On Monday, the Food and Drug Administration announced it would authorize the emergency use of the highly effective Pfizer/BioNTech covid-19 vaccine for children between the ages of 12 to 15. The vaccine is the first to be made available to the age group, though both it and Moderna’s similar mRNA vaccine are being tested for teens and younger children as well.
“The FDA’s expansion of the emergency use authorization for the Pfizer-BioNTech covid-19 vaccine to include adolescents 12 through 15 years of age is a significant step in the fight against the covid-19 pandemic,” said Acting FDA Commissioner Janet Woodcock in a statement released by the agency. “Today’s action allows for a younger population to be protected from covid-19, bringing us closer to returning to a sense of normalcy and to ending the pandemic. Parents and guardians can rest assured that the agency undertook a rigorous and thorough review of all available data, as we have with all of our covid-19 vaccine emergency use authorizations.”
The clinical trial used to secure this new emergency use authorization involved 2,260 children ages 12 to 15 in the U.S., who were randomly given two doses of the vaccine or a placebo. In total, 18 volunteers have tested positive for the viral illness during the ongoing study so far, all of whom were unvaccinated. In other words, the vaccine was found to be 100% effective at preventing illness and other outcomes like hospitalization in these children. The vaccine also appeared to be well-tolerated, with no reported major differences in side effects compared to what’s already been documented with people ages 16 to 25.
The vaccine probably doesn’t completely protect teens from covid-19, given the relatively small sample size. But it does line up with the clinical and real-world data collected on the Pfizer and Moderna mRNA vaccines to date, which has found that both provide substantial protection against illness and infection. Last week, Moderna announced the preliminary results of their ongoing trial involving 12 to 17 year-olds; the data showed that their vaccine had 96% efficacy at preventing illness 14 days after the first dose.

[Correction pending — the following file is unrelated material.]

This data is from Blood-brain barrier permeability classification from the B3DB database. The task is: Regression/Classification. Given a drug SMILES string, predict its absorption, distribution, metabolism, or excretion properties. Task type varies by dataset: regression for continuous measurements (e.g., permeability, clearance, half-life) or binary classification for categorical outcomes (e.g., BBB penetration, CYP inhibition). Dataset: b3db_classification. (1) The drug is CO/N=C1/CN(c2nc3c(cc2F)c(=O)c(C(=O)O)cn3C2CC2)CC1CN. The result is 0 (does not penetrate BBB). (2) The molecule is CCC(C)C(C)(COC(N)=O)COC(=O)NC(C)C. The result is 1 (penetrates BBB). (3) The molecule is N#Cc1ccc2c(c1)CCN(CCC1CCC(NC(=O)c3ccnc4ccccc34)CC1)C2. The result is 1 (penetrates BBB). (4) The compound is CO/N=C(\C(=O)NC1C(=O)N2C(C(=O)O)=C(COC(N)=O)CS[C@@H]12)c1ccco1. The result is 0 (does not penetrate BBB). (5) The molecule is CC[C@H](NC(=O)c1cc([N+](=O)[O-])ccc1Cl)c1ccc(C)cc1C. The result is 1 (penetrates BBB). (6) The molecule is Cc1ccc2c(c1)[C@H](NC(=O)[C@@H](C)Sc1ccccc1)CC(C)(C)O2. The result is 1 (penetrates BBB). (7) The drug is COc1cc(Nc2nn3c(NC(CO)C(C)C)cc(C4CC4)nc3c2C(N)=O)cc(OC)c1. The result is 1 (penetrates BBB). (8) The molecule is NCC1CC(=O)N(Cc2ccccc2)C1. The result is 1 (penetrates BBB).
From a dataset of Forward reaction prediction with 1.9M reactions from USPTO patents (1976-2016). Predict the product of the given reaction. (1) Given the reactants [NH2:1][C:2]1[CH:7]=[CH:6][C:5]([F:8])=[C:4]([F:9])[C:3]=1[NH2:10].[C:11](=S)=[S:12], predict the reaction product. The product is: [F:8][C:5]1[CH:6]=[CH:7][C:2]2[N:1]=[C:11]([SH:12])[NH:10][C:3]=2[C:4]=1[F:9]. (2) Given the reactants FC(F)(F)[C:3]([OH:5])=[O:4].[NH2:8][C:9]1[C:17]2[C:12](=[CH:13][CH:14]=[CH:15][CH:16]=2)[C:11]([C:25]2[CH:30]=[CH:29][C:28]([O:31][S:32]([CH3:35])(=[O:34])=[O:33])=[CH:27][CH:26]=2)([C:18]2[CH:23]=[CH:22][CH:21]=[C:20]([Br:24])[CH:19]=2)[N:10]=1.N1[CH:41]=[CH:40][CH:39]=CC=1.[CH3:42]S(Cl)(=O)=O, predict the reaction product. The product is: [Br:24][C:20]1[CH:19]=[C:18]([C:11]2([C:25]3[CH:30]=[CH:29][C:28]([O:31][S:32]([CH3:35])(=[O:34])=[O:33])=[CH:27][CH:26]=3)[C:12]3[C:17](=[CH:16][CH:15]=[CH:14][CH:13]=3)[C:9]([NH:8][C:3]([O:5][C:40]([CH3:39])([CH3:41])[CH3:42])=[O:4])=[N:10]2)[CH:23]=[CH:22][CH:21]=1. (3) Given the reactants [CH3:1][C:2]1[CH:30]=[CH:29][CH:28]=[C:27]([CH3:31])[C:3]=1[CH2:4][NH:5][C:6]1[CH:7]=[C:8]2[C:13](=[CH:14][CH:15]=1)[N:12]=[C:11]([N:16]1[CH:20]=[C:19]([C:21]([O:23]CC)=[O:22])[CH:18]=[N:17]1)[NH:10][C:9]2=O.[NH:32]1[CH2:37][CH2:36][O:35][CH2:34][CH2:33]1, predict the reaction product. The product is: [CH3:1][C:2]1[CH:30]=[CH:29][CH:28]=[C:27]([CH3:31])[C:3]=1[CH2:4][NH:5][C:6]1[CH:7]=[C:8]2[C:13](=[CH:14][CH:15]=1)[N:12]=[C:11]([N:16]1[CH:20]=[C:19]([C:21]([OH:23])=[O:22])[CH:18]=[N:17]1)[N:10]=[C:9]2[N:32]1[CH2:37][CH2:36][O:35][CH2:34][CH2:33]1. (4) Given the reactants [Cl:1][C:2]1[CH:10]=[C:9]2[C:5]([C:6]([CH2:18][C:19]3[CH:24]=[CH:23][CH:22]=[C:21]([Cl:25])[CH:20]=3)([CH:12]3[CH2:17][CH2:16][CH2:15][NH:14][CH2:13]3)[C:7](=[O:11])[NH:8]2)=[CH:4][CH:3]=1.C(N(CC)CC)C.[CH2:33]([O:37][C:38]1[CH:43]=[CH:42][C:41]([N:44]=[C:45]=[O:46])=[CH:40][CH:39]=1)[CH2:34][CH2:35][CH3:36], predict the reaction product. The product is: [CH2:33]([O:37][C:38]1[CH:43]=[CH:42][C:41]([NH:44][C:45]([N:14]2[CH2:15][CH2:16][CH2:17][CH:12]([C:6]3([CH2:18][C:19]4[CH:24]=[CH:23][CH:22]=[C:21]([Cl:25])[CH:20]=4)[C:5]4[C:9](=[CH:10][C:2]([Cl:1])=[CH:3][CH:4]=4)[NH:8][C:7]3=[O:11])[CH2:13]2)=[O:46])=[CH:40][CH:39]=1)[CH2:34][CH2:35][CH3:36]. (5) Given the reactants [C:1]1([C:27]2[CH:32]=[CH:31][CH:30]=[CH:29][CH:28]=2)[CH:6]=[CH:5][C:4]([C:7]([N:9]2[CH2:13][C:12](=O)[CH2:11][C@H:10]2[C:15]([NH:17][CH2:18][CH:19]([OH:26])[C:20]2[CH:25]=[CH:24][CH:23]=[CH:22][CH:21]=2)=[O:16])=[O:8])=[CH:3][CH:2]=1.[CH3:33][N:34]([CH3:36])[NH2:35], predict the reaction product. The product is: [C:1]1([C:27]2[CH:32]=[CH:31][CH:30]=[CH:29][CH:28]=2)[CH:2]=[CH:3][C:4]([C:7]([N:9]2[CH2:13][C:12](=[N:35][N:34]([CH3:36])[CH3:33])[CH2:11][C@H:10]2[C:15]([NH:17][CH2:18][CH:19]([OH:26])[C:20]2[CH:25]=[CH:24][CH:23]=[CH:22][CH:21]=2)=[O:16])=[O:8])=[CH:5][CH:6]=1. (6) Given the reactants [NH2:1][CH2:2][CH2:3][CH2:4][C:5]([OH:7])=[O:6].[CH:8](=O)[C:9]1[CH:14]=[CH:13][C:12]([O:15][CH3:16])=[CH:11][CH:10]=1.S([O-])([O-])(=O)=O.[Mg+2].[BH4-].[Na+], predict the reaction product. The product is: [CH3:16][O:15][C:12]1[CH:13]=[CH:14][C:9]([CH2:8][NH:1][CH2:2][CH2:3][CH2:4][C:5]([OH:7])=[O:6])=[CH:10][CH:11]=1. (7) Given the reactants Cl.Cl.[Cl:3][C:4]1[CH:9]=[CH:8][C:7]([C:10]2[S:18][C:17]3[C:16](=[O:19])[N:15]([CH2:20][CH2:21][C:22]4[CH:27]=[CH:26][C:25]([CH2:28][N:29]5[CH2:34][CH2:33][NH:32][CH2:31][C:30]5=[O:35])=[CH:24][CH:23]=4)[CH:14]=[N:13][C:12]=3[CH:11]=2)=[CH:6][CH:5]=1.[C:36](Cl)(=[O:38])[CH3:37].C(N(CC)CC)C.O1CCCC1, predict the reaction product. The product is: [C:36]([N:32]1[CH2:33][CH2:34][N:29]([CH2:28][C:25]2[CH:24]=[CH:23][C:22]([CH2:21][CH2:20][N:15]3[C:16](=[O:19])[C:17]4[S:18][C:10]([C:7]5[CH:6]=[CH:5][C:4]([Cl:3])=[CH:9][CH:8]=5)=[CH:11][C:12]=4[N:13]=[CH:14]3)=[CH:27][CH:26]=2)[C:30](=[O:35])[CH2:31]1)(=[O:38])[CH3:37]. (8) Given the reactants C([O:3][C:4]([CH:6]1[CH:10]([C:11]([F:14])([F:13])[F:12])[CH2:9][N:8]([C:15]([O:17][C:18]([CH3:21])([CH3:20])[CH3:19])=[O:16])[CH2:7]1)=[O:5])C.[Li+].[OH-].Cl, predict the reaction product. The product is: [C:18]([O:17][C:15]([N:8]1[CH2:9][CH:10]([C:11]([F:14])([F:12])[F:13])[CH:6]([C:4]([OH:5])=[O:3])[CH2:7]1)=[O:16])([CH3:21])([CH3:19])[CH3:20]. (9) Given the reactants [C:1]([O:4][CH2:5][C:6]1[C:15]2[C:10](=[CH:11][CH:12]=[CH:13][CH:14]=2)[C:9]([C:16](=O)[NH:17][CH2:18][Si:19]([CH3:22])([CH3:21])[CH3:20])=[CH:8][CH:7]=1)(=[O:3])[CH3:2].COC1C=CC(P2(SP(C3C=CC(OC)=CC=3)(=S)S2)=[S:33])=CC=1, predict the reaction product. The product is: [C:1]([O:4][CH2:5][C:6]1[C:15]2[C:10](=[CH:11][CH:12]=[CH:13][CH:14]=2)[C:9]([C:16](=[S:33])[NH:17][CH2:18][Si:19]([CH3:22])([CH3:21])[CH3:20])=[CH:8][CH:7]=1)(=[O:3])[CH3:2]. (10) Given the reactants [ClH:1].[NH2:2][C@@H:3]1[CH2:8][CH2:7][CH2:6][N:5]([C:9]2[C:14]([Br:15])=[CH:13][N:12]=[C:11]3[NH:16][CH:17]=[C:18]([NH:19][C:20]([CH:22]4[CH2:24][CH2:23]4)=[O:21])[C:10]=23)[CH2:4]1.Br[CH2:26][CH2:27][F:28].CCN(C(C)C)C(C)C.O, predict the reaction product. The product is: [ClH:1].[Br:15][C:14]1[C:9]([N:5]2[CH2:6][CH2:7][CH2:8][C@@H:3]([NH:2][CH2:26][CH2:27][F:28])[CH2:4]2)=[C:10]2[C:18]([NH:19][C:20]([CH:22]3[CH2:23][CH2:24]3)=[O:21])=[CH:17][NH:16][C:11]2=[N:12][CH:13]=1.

Children are much less likely to experience serious illness and death from covid-19 than other age groups. But older teens are thought to spread the virus to others as efficiently as adults, while even younger children are still susceptible to rare but serious complications. Children may also be at higher risk of lingering symptoms after the initial illness has passed, much like adults who develop “long covid.” According to CDC data, an estimated 190,000 children have been hospitalized due to covid-19 as of December 2020—a number far higher than the estimated 50,000 hospitalized for the seasonal flu annually.
Some experts have also warned that herd immunity against covid-19 in the U.S. will be much harder to reach if children don’t have the opportunity to get vaccinated as well. And it’s looking almost certain that both teens and younger children will be given that shot. Prior to its announcement today, the FDA announced that it would hold an advisory meeting on June 10 to discuss a potential emergency use authorization of covid-19 vaccines for children younger than 12 years old. Both Moderna and Pfizer are currently conducting trials with children in that age group.